NAIROBI, Kenya, Aug 15 – Education Minister Mutula Kilonzo has reiterated that strong disciplinary action will be taken against any public or private school ignoring the directive abolishing holiday tuition.
Kilonzo said on Wednesday that the Teachers Service Commission (TSC) Code of Conduct bars a public officer from charging or accepting any fee for tuition of a student, even if it is given outside official working hours.
He indicated that any head teacher entertaining the practice will be punished and the School Boards of Management will be dissolved.
“If you really want to spend time with a Kenyan child during holidays, organise holiday camps or some other such things,” he said.
He said that he has written to the TSC to ensure that all head teachers comply with the ban on holiday tuition. He explained that the extra tuition schools provide during holidays is a gross abuse of the rights of children, under the Constitution.
“The Constitution at Article 53 does not say that the rights of a child are limited to public or private schools. It is every Kenyan child. The Article says that the interests of a child are paramount in all situations where an issue affecting a child arises and therefore I tell you without fear that the law that we are going to bring forth will criminalise these tuitions whether you are in public or private school,” he said.
He further stated that students should be afforded an opportunity to relax since the curriculum developed can be covered over a specific period of time.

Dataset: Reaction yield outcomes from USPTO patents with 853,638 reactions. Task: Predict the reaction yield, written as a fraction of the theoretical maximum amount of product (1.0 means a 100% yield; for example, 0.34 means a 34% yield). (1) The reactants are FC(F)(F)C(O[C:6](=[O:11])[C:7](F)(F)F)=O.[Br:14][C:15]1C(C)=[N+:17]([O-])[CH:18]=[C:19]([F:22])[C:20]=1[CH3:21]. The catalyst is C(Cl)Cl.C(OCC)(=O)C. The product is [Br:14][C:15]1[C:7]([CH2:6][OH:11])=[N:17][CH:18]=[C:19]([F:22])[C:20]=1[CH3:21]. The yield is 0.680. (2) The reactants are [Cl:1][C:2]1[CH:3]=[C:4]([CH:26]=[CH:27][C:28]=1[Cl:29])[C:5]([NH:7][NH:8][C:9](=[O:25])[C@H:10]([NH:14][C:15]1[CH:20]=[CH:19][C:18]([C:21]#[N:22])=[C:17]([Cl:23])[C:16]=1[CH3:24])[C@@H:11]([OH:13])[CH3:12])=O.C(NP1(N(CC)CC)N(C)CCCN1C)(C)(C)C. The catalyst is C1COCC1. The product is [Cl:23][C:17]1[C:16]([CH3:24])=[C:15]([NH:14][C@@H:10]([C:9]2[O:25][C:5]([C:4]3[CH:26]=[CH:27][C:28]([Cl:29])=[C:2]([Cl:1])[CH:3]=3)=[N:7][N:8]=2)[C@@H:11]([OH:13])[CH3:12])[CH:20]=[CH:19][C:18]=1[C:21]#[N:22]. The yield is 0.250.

“I will speak for the child because it is a complete violation of everything that is known. Remember that even the code of conduct for teachers says no teacher should accept that sort of money,” he said.
“The time for parenting has arrived. You have to parent this child during the holidays or send him to a holiday camp.”
He emphasised that learners should be accorded an opportunity to relax, and learn important social skills through interactions as this is very important in coping with the world of work and the complexities of modern life when they come of age.
“Professionally, extra coaching or tuition is given to learners who show weakness in certain subjects. Such learners need remedial teaching to compensate the lapses they suffer from in learning ability, compared with their classmates. This is what constitutes remedial teaching and does not involve payment by parents,” he stated.
“This is part and parcel of the calling of a teacher. It is in fact a violation of the teachers’ code of ethics to either provide extra tuition to such learners at a fee and/or, decline to provide it when payment is not forthcoming,” he said.
He stated that providing remedial teaching to an entire class contradicts the principle that underlies the process.